Notable devotees include funk pioneers Parliament-Funkadelic, Curtis Mayfield, the Isley Brothers (with whom Hendrix himself had at one time played) and Bootsy Collins, extending all the way forward to hip-hop. Countless artists cite the record as a cornerstone in their appreciation of Jimi Hendrix’s remarkable abilities.
The original 1970 Band of Gypsys album was edited and sequenced from songs performed during the two Fillmore sets on Jan. 1, 1970.
Subsequent configurations mined more material from each of the performances with significant chunks of these genre-changing recordings from those nights sitting unreleased for almost half a century.
Newly mixed and restored in sequence without edits, fans, consumers and avid Hendrix collectors and can finally hear Hendrix, Cox and Miles blast through their genre-defying sets that included freshly written songs like “Earth Blues” and “Stepping Stone,” as well as Experience favorites inclusive of “Foxey Lady,” “Voodoo Child (Slight Return),” “Wild Thing,” “Hey Joe” and “Purple Haze.” Additionally, exciting new versions of Howard Tate’s “Stop,” “Steal Away,” by Jimmy Hughes and a searing “Bleeding Heart” by Elmore James, highlighted the command that the trio had over blues and R&B music.
The lavish package is filled with unseen photos from talent such as Fillmore East house photographer Amalie Rothschild, Jan Blom (whose color-saturated images provided the original artwork for 1970’s Band of Gypsys) as well as Marshall Amplifier representative Marc Franklin, who had full access to the group in their dressing room backstage.
The booklet features remembrances from bassist Billy Cox and liner notes by author/journalist/filmmaker Nelson George.
Songs For Groovy Children was produced by Janie Hendrix, Eddie Kramer and John McDermott—the trio that has overseen every project for Experience Hendrix since 1995. The box set was mastered by Grammy-winning engineer Bernie Grundman.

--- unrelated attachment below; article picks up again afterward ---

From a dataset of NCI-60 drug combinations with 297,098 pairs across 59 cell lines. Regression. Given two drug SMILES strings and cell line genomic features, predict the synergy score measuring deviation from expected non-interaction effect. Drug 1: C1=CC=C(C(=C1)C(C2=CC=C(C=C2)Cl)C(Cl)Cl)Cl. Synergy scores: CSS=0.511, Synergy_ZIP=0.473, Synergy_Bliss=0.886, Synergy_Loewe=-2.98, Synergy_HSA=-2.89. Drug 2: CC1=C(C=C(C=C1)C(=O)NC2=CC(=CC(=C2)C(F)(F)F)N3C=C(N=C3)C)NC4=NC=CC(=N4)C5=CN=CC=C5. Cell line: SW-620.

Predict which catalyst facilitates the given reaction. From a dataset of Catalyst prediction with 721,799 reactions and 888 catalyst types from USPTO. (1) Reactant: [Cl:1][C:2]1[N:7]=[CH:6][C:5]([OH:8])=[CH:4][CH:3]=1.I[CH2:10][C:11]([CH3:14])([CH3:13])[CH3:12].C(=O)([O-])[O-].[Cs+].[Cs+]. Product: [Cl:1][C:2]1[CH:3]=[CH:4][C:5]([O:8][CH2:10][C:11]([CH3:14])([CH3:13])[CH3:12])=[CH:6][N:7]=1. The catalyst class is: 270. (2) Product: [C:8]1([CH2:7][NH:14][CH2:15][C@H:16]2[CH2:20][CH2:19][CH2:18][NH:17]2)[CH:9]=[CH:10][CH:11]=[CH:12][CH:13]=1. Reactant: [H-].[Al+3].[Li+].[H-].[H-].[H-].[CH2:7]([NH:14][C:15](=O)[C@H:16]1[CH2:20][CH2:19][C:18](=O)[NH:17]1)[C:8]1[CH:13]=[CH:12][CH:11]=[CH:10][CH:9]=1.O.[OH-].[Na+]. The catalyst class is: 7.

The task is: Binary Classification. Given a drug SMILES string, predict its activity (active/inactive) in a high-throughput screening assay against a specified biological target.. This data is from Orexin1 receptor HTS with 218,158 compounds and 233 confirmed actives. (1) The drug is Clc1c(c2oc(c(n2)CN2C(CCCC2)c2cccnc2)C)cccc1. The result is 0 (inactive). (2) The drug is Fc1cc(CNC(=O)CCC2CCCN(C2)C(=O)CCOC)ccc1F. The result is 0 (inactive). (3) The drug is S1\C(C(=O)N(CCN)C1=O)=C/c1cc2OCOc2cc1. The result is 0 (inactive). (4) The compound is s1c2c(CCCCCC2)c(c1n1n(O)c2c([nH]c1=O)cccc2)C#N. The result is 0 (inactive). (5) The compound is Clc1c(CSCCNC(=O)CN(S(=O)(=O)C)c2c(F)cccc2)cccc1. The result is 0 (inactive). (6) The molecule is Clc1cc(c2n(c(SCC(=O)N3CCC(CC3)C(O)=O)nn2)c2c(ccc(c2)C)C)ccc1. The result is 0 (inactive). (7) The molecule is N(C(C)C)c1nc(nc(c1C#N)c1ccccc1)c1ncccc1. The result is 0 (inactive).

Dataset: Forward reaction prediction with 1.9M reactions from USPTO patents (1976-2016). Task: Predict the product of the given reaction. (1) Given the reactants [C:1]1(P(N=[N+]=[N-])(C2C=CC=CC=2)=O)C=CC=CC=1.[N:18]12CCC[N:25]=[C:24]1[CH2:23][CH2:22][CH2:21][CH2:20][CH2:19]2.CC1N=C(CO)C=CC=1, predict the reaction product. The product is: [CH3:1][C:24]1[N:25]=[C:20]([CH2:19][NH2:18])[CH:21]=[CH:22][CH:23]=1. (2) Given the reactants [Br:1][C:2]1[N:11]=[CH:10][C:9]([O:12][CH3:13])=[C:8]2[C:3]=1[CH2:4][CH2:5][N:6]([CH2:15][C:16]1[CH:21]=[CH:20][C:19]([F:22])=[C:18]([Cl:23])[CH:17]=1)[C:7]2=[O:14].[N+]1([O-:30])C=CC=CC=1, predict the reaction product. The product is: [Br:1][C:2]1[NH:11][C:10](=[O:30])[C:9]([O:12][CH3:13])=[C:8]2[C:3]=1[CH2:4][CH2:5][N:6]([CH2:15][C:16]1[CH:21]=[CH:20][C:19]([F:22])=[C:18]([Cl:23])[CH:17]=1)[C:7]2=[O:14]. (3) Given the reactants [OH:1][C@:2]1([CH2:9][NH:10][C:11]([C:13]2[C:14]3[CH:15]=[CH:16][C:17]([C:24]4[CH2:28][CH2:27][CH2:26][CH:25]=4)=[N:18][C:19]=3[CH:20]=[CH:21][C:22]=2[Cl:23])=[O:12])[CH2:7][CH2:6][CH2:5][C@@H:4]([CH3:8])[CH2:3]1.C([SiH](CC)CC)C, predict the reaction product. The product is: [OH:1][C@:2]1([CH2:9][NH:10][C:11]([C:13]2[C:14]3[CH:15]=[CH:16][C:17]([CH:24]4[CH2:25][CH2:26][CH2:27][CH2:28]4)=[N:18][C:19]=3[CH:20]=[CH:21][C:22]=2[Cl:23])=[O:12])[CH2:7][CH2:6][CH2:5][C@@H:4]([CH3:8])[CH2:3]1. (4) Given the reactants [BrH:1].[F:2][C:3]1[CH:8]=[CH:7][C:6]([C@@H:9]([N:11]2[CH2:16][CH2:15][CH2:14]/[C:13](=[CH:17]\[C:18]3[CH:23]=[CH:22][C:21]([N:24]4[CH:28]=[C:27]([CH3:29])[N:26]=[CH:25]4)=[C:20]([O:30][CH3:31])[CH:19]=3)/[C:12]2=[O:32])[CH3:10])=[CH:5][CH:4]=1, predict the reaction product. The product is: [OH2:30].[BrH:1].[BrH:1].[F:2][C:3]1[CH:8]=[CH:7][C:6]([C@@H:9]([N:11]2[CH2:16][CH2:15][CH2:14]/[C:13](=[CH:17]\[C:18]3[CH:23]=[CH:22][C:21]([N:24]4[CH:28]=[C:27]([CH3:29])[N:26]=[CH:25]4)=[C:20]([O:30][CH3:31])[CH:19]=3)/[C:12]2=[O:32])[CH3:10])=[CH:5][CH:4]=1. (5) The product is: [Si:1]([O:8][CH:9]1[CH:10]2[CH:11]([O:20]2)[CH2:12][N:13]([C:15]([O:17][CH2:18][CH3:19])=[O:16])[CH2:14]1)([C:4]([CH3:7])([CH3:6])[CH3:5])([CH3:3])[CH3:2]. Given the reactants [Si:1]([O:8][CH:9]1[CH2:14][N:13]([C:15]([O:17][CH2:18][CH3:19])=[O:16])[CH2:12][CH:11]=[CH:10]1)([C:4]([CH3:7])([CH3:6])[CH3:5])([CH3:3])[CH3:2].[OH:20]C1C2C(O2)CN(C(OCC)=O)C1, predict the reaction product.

Engineer, producer, author and lecturer Eddie Kramer is a Grammy award winner for his audio production of the Jimi Hendrix live album The Band of Gypsys and an Emmy award recipient for best sound in the American Masters documentary Hear My Train A-Comin'
Harvey Kubernik and Eddie Kramer Interview about Jimi Hendrix
HK: Talk to me about the run-up to this legendary Hendrix expedition.
EK: It’s 1969 and Jimi owed a record for Capitol. “What are you going to do?”
“Now, in my summation, yes he knows, and his management knows he has to do this. So at Woodstock there’s the first inkling of what’s coming up.
“Jimi says very clearly, ‘We’re nothing but a band of Gypsys.’ And that’s the first key that one can draw back too. But not only that, but Billy Cox is in the band. And that’s a big part of it. Noel is no longer there.
“That changes the aspect of the band. And when they reach Woodstock which he has all these musicians with him, including Larry Lee which was a wonderful thing, ‘cause Larry had just come out from Vietnam. Jimi was very generous and incredible human being. And he loved his friends and always wanted to do something for his buddies. So here he is at Woodstock, and if you use that as the marker I think that’s the start of it. August 1969.
“They go to Baggy’s rehearsal rooms in New York to start rehearsals. I popped down there for one or two of them. It sounded pretty amazing. And you have Buddy Miles in the band. All of a sudden you got this power trio, this amazing force of nature and Buddy is a perfect choice for Jimi, because he is the master of fat back. In coming into the Fillmore East with a very tight band in spite of the fact that these are new songs, the band was bloody tight.
HK: Tell me about working on the initial 1970 retail LP configuration issued by Capitol Records.
EK: I didn’t record it. I did all the mixing subsequently. After the four shows the pressure was on us to deliver the record. I seem to remember Jimi and I started sifting and mixing the multi-track recordings at Juggy Sound in New York. January 1970